Review by Dan Skip Allen
Jennifer Lawrence had the most meteoric rise I've seen of any recent movie star in Hollywood. When she popped on the scene with a gritty and raw performance in Winter's Bone, she caught everyone's eye, including producers and casting directors in Hollywood. She jumped on a couple of big franchises and every good role she could find until, finally, she was burnt out from Hollywood and being a big star. She took some time off and is now back in Causeway, an A24 and Apple Original film.
Lynsey (Jennifer Lawrence) is a US Soldier recovering from a traumatic experience in Afghanistan during her time over there. She returns home to New Orleans, where she grew up, to try to regain her mind and body from what happened to her. She moves in with her mother and finds a job as a pool cleaner. While getting her life back together, she meets a man named James (Brian Tyree Henry, Eternals), who has his own traumatic experience in his past.
This film is a two-hander with the friendship between Lawrence and Henry's characters at the forefront of the movie. There are a couple of supporting roles for Jayne Houdyshell as a caregiver of Lawrence's character at the beginning of the film, Linda Emond as Lawrence's character's mother, and Stephen McKinley as Dr. Lucas, the man who has the future of Lawrence's character in his hands. Most of the cast does a good job in this movie with an important story.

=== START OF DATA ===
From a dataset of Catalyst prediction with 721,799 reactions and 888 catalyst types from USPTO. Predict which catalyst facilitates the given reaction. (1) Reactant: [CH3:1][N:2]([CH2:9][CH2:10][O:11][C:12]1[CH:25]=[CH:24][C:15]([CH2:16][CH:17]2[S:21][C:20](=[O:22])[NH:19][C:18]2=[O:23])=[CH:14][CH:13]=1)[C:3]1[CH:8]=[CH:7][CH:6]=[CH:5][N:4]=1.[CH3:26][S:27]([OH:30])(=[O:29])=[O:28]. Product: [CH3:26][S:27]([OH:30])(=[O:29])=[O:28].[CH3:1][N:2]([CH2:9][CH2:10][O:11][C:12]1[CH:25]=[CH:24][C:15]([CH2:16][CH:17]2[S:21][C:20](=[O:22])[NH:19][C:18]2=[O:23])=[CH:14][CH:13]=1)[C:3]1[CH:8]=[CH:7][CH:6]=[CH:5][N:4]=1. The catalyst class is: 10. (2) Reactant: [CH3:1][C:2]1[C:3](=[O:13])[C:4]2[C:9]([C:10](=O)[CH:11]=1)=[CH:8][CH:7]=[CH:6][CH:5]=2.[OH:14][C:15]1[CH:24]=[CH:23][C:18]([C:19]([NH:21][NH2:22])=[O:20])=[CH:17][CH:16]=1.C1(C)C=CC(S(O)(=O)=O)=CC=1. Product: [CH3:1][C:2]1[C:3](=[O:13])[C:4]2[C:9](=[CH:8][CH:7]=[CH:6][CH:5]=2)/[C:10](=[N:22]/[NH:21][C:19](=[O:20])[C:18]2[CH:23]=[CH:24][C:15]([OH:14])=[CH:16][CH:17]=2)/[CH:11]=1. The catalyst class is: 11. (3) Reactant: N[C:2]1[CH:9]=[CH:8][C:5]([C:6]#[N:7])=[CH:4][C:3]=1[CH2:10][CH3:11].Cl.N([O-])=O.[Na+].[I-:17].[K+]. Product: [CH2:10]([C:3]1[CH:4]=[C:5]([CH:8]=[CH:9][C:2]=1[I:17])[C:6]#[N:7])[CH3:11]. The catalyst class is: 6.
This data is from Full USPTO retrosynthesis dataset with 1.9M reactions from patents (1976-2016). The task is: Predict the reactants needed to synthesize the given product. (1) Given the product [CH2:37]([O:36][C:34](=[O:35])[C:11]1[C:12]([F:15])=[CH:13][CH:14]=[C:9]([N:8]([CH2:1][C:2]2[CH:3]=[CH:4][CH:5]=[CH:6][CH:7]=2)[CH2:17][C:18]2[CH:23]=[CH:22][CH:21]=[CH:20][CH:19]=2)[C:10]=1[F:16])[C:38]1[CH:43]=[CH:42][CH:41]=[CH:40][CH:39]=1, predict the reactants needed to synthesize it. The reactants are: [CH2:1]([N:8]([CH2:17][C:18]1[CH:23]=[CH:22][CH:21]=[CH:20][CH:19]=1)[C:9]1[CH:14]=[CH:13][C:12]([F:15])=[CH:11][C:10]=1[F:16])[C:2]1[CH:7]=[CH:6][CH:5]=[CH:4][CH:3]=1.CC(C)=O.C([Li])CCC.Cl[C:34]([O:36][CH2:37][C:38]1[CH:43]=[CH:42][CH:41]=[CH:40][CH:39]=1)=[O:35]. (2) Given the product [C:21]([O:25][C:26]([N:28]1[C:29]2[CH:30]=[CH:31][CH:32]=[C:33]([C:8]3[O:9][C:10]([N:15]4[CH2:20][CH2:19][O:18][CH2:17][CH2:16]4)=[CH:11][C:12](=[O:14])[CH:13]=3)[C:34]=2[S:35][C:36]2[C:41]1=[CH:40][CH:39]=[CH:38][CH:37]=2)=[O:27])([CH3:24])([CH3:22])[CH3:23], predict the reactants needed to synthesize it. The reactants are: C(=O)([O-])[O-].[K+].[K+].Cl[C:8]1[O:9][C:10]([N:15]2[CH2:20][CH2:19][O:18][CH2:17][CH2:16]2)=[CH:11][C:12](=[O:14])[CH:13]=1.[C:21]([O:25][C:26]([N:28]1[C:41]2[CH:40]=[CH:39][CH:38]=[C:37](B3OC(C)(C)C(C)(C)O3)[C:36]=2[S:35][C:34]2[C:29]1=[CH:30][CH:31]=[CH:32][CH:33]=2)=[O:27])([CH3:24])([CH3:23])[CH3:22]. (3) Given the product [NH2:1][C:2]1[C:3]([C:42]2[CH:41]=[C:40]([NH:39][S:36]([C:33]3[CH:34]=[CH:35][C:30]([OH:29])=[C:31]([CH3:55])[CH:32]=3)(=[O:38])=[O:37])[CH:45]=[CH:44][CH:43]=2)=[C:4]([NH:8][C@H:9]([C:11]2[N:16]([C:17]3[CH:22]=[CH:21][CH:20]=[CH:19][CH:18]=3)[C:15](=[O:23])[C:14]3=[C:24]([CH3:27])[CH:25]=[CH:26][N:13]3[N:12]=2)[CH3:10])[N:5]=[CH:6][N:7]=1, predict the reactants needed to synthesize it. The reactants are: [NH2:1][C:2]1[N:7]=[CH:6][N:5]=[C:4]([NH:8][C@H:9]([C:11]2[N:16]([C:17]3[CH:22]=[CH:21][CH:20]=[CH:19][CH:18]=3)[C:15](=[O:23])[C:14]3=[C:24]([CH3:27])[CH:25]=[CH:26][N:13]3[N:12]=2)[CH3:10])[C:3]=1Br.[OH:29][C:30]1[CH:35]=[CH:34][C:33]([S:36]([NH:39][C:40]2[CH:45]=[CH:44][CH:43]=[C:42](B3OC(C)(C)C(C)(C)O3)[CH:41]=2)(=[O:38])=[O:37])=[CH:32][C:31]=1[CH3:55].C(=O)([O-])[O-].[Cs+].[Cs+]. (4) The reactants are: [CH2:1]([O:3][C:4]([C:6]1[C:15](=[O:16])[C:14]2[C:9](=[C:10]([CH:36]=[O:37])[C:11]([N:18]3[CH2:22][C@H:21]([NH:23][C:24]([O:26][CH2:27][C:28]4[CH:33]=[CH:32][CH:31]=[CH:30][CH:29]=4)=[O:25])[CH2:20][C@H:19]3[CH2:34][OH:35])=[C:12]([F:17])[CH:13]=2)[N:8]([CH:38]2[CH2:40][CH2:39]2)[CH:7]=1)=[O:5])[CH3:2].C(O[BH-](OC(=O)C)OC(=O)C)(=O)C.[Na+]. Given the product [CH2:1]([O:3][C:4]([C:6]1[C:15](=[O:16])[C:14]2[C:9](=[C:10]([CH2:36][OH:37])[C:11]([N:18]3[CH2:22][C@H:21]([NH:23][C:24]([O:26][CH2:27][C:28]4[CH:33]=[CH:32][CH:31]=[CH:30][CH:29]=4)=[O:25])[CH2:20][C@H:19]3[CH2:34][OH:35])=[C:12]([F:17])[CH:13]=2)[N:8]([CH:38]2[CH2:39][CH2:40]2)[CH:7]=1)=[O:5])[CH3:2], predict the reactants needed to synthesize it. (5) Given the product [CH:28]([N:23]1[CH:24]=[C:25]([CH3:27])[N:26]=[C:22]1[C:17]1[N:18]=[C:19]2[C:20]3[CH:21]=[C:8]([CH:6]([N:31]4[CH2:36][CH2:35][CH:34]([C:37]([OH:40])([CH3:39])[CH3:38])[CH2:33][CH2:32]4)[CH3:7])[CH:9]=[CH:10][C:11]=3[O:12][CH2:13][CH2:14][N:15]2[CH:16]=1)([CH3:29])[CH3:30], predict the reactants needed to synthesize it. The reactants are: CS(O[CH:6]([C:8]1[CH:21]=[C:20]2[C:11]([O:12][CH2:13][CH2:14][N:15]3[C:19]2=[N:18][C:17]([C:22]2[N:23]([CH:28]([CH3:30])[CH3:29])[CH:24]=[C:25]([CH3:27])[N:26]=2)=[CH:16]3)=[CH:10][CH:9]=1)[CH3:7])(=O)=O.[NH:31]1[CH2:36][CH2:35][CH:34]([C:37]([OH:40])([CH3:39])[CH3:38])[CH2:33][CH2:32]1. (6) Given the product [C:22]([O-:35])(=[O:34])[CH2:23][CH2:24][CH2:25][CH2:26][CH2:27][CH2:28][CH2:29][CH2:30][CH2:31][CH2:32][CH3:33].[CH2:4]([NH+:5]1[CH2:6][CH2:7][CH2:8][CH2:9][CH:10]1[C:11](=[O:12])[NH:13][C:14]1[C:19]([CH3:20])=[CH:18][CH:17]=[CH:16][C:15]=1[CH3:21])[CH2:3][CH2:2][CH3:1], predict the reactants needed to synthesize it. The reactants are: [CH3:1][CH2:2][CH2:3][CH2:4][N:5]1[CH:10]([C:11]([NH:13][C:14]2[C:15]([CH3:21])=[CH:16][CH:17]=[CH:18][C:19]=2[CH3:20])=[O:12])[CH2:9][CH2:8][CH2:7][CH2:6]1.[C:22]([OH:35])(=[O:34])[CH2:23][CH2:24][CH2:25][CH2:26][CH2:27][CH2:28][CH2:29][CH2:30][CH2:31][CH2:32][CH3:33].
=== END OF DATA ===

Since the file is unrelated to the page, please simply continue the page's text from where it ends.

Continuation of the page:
That being said, Lila Neugebauer, the director, doesn't do anything too dramatic with this story or its characters. She keeps the film and story a little too subtle, whereas other movies about a similar subject matter are depicted more dramatically. Lawrence showed in her award-winning performance in Silver Linings Playbook that she is capable of better in her career. She usually brings drama to all the characters she plays. This time, she's just too quiet and generic, and it doesn't do the role much justice. Henry is pretty strong in his role, though.
Causeway wants to say a lot about PTSD, and it falls short of that. It just doesn't bring the heat where it is needed. Lawrence seems like she's going through the paces in this role. She's capable of so much more. The director couldn't get anything out of her in this role. She might as well have stayed on the bench if this is going to be what she gives audiences. This should have been a powerful performance, and it's not, and the film as a whole fails because of that. Even Henry couldn't save it with his performance. Without Lawrence's full commitment, this film failed to hit the dramatic moments it needed to be effective as a good piece of cinema.
Causeway is now in theaters and hits Apple TV+ on November 4.